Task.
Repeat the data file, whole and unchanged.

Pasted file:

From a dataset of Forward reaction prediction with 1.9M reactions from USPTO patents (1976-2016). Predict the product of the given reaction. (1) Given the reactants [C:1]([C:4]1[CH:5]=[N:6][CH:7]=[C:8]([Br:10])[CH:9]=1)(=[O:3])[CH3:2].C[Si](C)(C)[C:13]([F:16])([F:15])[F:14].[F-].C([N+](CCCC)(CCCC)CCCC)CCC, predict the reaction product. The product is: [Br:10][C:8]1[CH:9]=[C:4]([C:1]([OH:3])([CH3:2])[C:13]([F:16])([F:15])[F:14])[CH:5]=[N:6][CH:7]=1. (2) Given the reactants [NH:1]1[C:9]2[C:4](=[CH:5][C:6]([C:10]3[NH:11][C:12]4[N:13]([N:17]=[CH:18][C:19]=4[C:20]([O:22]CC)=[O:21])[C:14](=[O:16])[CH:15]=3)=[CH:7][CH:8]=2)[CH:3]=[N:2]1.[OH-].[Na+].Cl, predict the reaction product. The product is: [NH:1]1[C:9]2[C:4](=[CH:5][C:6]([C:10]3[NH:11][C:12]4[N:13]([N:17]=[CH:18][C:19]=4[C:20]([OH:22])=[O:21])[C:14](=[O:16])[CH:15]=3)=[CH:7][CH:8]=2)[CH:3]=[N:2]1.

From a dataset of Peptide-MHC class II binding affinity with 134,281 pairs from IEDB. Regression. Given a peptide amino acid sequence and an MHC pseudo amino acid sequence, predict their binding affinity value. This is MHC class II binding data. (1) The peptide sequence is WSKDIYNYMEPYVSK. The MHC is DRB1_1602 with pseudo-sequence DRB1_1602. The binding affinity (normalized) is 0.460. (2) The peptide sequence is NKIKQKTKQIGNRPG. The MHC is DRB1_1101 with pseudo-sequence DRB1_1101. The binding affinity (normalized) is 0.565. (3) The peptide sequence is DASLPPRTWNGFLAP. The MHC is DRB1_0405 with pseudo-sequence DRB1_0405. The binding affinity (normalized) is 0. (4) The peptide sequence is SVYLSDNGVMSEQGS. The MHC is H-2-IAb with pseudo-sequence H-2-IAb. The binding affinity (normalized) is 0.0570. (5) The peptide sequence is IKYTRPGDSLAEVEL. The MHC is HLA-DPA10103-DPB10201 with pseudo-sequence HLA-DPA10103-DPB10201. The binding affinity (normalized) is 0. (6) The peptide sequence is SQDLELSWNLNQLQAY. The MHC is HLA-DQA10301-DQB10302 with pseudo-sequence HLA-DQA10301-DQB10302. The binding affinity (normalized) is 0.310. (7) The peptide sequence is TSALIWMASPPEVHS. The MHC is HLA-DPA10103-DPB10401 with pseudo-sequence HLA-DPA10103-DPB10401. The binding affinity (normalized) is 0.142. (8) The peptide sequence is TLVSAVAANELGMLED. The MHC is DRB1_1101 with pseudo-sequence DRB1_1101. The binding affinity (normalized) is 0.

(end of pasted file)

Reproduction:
From a dataset of Forward reaction prediction with 1.9M reactions from USPTO patents (1976-2016). Predict the product of the given reaction. (1) Given the reactants [C:1]([C:4]1[CH:5]=[N:6][CH:7]=[C:8]([Br:10])[CH:9]=1)(=[O:3])[CH3:2].C[Si](C)(C)[C:13]([F:16])([F:15])[F:14].[F-].C([N+](CCCC)(CCCC)CCCC)CCC, predict the reaction product. The product is: [Br:10][C:8]1[CH:9]=[C:4]([C:1]([OH:3])([CH3:2])[C:13]([F:16])([F:15])[F:14])[CH:5]=[N:6][CH:7]=1. (2) Given the reactants [NH:1]1[C:9]2[C:4](=[CH:5][C:6]([C:10]3[NH:11][C:12]4[N:13]([N:17]=[CH:18][C:19]=4[C:20]([O:22]CC)=[O:21])[C:14](=[O:16])[CH:15]=3)=[CH:7][CH:8]=2)[CH:3]=[N:2]1.[OH-].[Na+].Cl, predict the reaction product. The product is: [NH:1]1[C:9]2[C:4](=[CH:5][C:6]([C:10]3[NH:11][C:12]4[N:13]([N:17]=[CH:18][C:19]=4[C:20]([OH:22])=[O:21])[C:14](=[O:16])[CH:15]=3)=[CH:7][CH:8]=2)[CH:3]=[N:2]1.

From a dataset of Peptide-MHC class II binding affinity with 134,281 pairs from IEDB. Regression. Given a peptide amino acid sequence and an MHC pseudo amino acid sequence, predict their binding affinity value. This is MHC class II binding data. (1) The peptide sequence is WSKDIYNYMEPYVSK. The MHC is DRB1_1602 with pseudo-sequence DRB1_1602. The binding affinity (normalized) is 0.460. (2) The peptide sequence is NKIKQKTKQIGNRPG. The MHC is DRB1_1101 with pseudo-sequence DRB1_1101. The binding affinity (normalized) is 0.565. (3) The peptide sequence is DASLPPRTWNGFLAP. The MHC is DRB1_0405 with pseudo-sequence DRB1_0405. The binding affinity (normalized) is 0. (4) The peptide sequence is SVYLSDNGVMSEQGS. The MHC is H-2-IAb with pseudo-sequence H-2-IAb. The binding affinity (normalized) is 0.0570. (5) The peptide sequence is IKYTRPGDSLAEVEL. The MHC is HLA-DPA10103-DPB10201 with pseudo-sequence HLA-DPA10103-DPB10201. The binding affinity (normalized) is 0. (6) The peptide sequence is SQDLELSWNLNQLQAY. The MHC is HLA-DQA10301-DQB10302 with pseudo-sequence HLA-DQA10301-DQB10302. The binding affinity (normalized) is 0.310. (7) The peptide sequence is TSALIWMASPPEVHS. The MHC is HLA-DPA10103-DPB10401 with pseudo-sequence HLA-DPA10103-DPB10401. The binding affinity (normalized) is 0.142. (8) The peptide sequence is TLVSAVAANELGMLED. The MHC is DRB1_1101 with pseudo-sequence DRB1_1101. The binding affinity (normalized) is 0.